Vintage Pedestal Table

Duck egg blue chalk paint.

Today I will walk you through the process of how I transformed the damaged veneer on this table. It's a LONG post, so simply scroll to the bottom if you just want to see the "after".

Learn how to repair severe damage to scalloped trim on a pedestal table.
Before: Pedestal table with
severe damage to the scalloped edge.
As you can see in the photo, there was significant damage to the veneer on the scalloped edge. My Plan A was to try to recreate the edge. Plan B was a little vague, so I'm happy to report that Plan A worked.

Repair Damage

Luckily there were some areas still intact which I used for a pattern. For the first part of the repair I used veneer edging, painters tape, a pencil, and scissors. (I'll include a full supply list at the end of the post).
Supplies used for the repair.
Supplies used for the repair.
The first step is to trace the pattern of the scalloped edge. One side of the new edging is a thin piece of wood (right side) and the other side has adhesive (wrong side). I cut a piece of edging from the roll and taped it to an undamaged area wrong side out.

Tape the new edging wrong side out.
Tape the new edging wrong side out.

Here's a closer look at the side with adhesive. I lined up the top of the edging with the top of the scalloped edge. There was a gap at the bottom which I later filled in with wood filler as I planned to paint the table, but there are wider strips of edging that could be used instead.

Taped wrong side out to trace the pattern.
Taped wrong side out to trace the pattern.

 Next I used a pencil to trace the scalloped pattern on the "right" side.

Trace the pattern on the "right" side with a pencil.
Trace the pattern on the "right" side with a pencil.

After the pattern was traced I removed it from the edging.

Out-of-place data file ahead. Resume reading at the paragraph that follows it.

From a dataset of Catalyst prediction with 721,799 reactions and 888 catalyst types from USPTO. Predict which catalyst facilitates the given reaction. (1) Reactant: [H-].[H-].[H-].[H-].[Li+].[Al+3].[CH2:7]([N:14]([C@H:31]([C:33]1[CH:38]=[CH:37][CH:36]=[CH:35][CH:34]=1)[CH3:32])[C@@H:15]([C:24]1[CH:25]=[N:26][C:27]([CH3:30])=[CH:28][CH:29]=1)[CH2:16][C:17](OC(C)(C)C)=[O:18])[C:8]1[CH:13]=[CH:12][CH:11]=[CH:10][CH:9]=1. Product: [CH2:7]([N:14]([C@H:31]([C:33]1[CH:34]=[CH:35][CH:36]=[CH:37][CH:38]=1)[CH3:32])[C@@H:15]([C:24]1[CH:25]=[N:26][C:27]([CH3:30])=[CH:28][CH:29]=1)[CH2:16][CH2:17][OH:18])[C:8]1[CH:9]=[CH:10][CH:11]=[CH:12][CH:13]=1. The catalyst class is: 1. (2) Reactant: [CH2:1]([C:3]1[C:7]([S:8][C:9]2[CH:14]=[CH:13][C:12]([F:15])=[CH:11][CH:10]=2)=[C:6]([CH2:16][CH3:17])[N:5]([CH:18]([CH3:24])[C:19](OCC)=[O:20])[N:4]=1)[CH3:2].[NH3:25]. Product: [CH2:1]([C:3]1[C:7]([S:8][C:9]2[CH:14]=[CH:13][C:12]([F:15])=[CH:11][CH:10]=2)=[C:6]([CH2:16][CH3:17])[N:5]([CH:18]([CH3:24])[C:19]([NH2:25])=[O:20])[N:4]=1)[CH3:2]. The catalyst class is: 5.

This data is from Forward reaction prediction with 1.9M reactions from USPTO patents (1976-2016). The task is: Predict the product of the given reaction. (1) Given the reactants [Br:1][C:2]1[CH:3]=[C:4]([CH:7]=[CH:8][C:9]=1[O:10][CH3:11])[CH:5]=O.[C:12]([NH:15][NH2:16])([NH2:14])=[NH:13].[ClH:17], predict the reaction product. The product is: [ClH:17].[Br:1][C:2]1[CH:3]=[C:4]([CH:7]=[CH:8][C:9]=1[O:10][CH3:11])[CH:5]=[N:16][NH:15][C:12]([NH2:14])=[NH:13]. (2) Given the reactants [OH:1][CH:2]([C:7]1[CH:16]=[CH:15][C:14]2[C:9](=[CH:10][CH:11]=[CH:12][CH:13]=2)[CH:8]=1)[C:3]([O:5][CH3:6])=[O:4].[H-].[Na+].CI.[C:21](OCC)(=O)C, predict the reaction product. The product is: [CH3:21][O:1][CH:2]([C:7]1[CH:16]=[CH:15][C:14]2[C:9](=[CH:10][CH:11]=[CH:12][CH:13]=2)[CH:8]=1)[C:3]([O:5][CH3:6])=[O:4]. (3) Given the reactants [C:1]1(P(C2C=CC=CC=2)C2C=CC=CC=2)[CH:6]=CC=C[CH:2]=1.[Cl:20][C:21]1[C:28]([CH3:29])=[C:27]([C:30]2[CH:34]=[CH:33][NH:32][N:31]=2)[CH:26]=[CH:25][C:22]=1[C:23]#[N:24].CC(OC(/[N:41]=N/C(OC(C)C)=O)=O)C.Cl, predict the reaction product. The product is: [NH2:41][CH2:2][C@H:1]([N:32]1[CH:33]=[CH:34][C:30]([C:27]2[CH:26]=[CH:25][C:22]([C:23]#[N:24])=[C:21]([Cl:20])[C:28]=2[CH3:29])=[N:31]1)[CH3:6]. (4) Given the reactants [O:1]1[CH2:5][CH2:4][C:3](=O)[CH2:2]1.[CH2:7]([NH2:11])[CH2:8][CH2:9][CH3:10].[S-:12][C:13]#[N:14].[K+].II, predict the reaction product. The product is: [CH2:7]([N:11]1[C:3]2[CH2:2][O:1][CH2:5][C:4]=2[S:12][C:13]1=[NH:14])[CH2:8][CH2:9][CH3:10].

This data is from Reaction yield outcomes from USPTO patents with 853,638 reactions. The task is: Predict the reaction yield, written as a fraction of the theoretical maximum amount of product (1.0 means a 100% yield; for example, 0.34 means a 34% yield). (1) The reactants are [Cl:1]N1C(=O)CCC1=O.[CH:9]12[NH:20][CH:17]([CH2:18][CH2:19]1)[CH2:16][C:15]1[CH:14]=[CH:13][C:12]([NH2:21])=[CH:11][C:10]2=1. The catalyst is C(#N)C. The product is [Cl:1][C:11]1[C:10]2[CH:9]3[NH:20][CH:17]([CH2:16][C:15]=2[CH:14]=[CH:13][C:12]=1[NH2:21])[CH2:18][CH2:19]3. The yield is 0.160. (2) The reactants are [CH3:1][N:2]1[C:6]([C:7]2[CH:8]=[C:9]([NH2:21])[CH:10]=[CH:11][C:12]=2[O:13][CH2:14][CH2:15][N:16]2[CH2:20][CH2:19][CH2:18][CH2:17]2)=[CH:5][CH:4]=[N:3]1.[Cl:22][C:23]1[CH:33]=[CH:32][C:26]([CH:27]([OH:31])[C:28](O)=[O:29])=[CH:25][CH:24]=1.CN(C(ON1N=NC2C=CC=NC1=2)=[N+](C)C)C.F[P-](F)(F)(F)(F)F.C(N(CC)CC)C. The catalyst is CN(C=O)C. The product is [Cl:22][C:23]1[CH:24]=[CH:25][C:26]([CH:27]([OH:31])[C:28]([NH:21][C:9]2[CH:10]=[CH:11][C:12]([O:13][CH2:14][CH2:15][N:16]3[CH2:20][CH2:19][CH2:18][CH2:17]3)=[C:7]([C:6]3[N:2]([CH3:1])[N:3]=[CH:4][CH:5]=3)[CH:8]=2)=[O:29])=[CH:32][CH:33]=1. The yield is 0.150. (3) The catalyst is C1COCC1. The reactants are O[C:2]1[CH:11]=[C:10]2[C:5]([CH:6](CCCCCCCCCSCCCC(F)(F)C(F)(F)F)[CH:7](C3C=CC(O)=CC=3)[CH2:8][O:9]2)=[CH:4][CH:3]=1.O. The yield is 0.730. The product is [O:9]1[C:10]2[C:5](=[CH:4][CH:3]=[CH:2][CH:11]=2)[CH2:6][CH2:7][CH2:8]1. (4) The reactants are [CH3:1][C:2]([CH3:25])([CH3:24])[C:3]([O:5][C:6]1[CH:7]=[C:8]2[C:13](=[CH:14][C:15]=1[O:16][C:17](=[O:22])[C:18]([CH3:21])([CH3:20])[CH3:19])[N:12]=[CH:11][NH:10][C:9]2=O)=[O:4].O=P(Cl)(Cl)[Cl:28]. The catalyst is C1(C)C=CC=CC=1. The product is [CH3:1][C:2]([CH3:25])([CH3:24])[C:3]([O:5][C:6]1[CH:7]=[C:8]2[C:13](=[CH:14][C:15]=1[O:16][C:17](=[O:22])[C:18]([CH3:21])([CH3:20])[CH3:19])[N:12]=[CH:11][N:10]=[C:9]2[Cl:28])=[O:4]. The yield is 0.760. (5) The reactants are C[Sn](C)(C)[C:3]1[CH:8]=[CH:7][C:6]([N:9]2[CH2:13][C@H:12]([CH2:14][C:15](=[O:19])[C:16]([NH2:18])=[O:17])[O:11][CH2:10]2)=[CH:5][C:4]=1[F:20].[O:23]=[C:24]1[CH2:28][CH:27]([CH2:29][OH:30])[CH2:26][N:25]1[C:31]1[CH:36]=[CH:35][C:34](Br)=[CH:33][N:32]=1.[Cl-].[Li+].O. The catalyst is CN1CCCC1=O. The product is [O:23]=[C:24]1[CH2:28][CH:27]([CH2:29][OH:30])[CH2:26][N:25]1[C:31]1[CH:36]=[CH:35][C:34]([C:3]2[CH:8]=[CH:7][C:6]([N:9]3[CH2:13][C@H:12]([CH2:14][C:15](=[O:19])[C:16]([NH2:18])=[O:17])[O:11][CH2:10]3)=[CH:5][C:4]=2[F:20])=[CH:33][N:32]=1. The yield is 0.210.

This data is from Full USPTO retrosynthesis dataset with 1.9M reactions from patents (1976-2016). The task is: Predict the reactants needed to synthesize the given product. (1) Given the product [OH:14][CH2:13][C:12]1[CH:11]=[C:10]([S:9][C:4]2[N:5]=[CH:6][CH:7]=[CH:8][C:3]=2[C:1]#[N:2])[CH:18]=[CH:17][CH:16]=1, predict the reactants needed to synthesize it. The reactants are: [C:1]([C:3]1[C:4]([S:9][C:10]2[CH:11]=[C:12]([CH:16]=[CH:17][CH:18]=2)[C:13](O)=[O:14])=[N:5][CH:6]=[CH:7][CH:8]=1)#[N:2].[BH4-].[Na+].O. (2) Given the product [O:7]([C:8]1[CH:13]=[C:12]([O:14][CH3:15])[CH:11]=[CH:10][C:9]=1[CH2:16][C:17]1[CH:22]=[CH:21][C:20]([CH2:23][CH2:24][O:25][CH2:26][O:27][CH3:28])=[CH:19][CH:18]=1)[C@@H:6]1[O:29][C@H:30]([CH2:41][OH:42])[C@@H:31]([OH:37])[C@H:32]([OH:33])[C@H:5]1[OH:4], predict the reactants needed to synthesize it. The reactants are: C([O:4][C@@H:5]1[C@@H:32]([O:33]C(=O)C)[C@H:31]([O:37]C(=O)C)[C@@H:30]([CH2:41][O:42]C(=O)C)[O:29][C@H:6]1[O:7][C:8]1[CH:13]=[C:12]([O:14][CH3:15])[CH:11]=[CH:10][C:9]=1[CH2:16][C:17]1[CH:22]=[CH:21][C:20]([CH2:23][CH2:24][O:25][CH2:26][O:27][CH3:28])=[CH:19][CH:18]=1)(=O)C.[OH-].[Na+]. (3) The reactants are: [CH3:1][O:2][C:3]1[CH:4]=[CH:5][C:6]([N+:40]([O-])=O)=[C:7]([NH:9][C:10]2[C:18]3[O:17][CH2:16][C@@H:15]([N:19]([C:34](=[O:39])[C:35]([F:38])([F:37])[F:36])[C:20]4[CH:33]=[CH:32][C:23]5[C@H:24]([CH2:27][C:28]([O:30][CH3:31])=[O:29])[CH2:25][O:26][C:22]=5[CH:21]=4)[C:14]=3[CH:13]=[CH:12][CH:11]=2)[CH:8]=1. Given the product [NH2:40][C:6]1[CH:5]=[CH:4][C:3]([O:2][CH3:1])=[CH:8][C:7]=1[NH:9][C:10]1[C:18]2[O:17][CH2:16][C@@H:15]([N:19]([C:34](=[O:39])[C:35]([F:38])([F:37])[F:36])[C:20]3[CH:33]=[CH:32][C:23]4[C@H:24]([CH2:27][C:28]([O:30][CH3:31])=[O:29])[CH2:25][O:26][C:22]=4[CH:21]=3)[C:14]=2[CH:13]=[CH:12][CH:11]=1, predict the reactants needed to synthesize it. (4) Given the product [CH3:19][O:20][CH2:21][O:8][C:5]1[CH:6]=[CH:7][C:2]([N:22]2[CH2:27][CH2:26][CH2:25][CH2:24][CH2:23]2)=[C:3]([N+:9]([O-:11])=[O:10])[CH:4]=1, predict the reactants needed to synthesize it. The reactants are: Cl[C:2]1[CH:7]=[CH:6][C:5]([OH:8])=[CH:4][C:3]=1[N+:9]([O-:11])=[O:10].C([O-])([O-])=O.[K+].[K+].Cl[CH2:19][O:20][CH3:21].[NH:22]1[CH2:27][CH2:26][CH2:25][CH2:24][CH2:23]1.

Pattern transferred to new edging.
Pattern transferred to new edging.

And then I cut along the pencil line with scissors. The product is very easy to work with and no special power tools are required.

Cut out the pattern with scissors.
Cut out the pattern with scissors.

I cut the edging to size of the damaged area. Normally you cut a little larger, adhere it, and then trim it to size, but it was a tight spot, so I decided to cut it to size to start with.

Tape "right" side out to the damaged area.
Tape "right" side out to the damaged area.

Then I used a hot iron to activate the adhesive. I covered my iron with aluminum foil to prevent damaging my iron.

Affix the new edging with a hot iron.
Affix the new edging with a hot iron.

The adhesive activates very quickly. Once it cooled down I removed the tape. Next I applied wood filler to fill in the gap at the bottom of the edging and to other areas on the table with chipped veneer.

New edging in place!
New edging in place! Apply wood filler to fill in any gaps.

After the wood filler was dry I sanded it somewhat smooth. The other areas of the edging weren't completely smooth, so I didn't spend too much time trying to get a perfect finish.

Sand the wood filler smooth.
Sand the wood filler smooth.


I planned to apply a distressed painted finish, so I applied a stain to the repaired area to blend it in a little.

Apply stain to repaired area.
Apply stain to repaired area.

Painting

Before I started painting I applied a coat of clear shellac to the entire table to prevent bleed through. Now for the fun part! I applied a base coat of Coco to the entire table.

Applying Coco as a base coat.
Applying Coco as a base coat.

I taped off the the top of the table and painted Duck Egg blue over the base and edging.